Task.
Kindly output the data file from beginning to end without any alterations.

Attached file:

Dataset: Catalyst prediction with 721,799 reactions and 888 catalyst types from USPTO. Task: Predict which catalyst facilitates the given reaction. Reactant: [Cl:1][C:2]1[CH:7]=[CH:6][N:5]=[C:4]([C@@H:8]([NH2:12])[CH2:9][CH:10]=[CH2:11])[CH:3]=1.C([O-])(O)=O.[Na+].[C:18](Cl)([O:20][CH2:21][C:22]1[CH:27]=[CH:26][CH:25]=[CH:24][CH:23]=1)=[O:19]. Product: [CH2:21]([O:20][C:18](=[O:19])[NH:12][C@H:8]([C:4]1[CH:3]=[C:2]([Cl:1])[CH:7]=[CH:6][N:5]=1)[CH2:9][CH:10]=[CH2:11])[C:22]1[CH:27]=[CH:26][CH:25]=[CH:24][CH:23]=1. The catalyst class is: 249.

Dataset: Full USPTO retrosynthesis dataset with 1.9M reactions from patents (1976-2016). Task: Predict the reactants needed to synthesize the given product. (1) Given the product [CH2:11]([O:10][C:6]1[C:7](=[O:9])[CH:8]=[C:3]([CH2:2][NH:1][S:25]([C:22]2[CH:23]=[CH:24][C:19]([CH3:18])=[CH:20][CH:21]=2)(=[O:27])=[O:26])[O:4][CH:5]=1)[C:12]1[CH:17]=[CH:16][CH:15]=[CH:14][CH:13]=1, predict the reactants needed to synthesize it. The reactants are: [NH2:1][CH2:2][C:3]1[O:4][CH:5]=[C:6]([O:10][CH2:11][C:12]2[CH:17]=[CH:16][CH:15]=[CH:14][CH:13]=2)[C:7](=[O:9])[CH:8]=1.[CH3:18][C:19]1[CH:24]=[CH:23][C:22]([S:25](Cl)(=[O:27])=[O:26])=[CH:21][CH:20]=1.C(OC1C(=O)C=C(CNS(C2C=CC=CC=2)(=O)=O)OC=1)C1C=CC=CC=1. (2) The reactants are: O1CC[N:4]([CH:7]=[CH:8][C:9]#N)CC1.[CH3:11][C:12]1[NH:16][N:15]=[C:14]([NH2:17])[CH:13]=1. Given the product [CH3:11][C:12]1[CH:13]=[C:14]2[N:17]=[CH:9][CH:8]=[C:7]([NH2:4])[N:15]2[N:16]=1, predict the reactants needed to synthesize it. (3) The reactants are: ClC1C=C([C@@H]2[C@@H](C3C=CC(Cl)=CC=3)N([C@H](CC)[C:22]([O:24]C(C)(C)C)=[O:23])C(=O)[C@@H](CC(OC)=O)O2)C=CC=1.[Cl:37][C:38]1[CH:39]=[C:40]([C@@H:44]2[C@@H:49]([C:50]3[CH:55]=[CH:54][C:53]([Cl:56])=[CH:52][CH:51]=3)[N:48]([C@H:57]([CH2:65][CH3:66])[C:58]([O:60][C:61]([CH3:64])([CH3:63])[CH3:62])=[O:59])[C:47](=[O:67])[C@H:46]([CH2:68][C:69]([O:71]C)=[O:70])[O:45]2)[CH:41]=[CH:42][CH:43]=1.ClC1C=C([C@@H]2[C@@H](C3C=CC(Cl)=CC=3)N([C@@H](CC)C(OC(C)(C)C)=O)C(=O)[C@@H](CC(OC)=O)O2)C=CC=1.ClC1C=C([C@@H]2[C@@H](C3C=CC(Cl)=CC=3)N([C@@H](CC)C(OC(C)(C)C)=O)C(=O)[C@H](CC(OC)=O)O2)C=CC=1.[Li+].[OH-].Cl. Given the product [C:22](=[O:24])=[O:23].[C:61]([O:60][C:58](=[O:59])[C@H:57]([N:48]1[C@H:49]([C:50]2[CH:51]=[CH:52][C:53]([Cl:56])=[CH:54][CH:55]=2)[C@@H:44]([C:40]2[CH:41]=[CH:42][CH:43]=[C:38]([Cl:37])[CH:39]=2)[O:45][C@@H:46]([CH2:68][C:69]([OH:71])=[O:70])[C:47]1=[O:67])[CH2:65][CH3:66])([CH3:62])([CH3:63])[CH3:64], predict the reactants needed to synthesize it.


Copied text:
Dataset: Catalyst prediction with 721,799 reactions and 888 catalyst types from USPTO. Task: Predict which catalyst facilitates the given reaction. Reactant: [Cl:1][C:2]1[CH:7]=[CH:6][N:5]=[C:4]([C@@H:8]([NH2:12])[CH2:9][CH:10]=[CH2:11])[CH:3]=1.C([O-])(O)=O.[Na+].[C:18](Cl)([O:20][CH2:21][C:22]1[CH:27]=[CH:26][CH:25]=[CH:24][CH:23]=1)=[O:19]. Product: [CH2:21]([O:20][C:18](=[O:19])[NH:12][C@H:8]([C:4]1[CH:3]=[C:2]([Cl:1])[CH:7]=[CH:6][N:5]=1)[CH2:9][CH:10]=[CH2:11])[C:22]1[CH:27]=[CH:26][CH:25]=[CH:24][CH:23]=1. The catalyst class is: 249.

Dataset: Full USPTO retrosynthesis dataset with 1.9M reactions from patents (1976-2016). Task: Predict the reactants needed to synthesize the given product. (1) Given the product [CH2:11]([O:10][C:6]1[C:7](=[O:9])[CH:8]=[C:3]([CH2:2][NH:1][S:25]([C:22]2[CH:23]=[CH:24][C:19]([CH3:18])=[CH:20][CH:21]=2)(=[O:27])=[O:26])[O:4][CH:5]=1)[C:12]1[CH:17]=[CH:16][CH:15]=[CH:14][CH:13]=1, predict the reactants needed to synthesize it. The reactants are: [NH2:1][CH2:2][C:3]1[O:4][CH:5]=[C:6]([O:10][CH2:11][C:12]2[CH:17]=[CH:16][CH:15]=[CH:14][CH:13]=2)[C:7](=[O:9])[CH:8]=1.[CH3:18][C:19]1[CH:24]=[CH:23][C:22]([S:25](Cl)(=[O:27])=[O:26])=[CH:21][CH:20]=1.C(OC1C(=O)C=C(CNS(C2C=CC=CC=2)(=O)=O)OC=1)C1C=CC=CC=1. (2) The reactants are: O1CC[N:4]([CH:7]=[CH:8][C:9]#N)CC1.[CH3:11][C:12]1[NH:16][N:15]=[C:14]([NH2:17])[CH:13]=1. Given the product [CH3:11][C:12]1[CH:13]=[C:14]2[N:17]=[CH:9][CH:8]=[C:7]([NH2:4])[N:15]2[N:16]=1, predict the reactants needed to synthesize it. (3) The reactants are: ClC1C=C([C@@H]2[C@@H](C3C=CC(Cl)=CC=3)N([C@H](CC)[C:22]([O:24]C(C)(C)C)=[O:23])C(=O)[C@@H](CC(OC)=O)O2)C=CC=1.[Cl:37][C:38]1[CH:39]=[C:40]([C@@H:44]2[C@@H:49]([C:50]3[CH:55]=[CH:54][C:53]([Cl:56])=[CH:52][CH:51]=3)[N:48]([C@H:57]([CH2:65][CH3:66])[C:58]([O:60][C:61]([CH3:64])([CH3:63])[CH3:62])=[O:59])[C:47](=[O:67])[C@H:46]([CH2:68][C:69]([O:71]C)=[O:70])[O:45]2)[CH:41]=[CH:42][CH:43]=1.ClC1C=C([C@@H]2[C@@H](C3C=CC(Cl)=CC=3)N([C@@H](CC)C(OC(C)(C)C)=O)C(=O)[C@@H](CC(OC)=O)O2)C=CC=1.ClC1C=C([C@@H]2[C@@H](C3C=CC(Cl)=CC=3)N([C@@H](CC)C(OC(C)(C)C)=O)C(=O)[C@H](CC(OC)=O)O2)C=CC=1.[Li+].[OH-].Cl. Given the product [C:22](=[O:24])=[O:23].[C:61]([O:60][C:58](=[O:59])[C@H:57]([N:48]1[C@H:49]([C:50]2[CH:51]=[CH:52][C:53]([Cl:56])=[CH:54][CH:55]=2)[C@@H:44]([C:40]2[CH:41]=[CH:42][CH:43]=[C:38]([Cl:37])[CH:39]=2)[O:45][C@@H:46]([CH2:68][C:69]([OH:71])=[O:70])[C:47]1=[O:67])[CH2:65][CH3:66])([CH3:62])([CH3:63])[CH3:64], predict the reactants needed to synthesize it.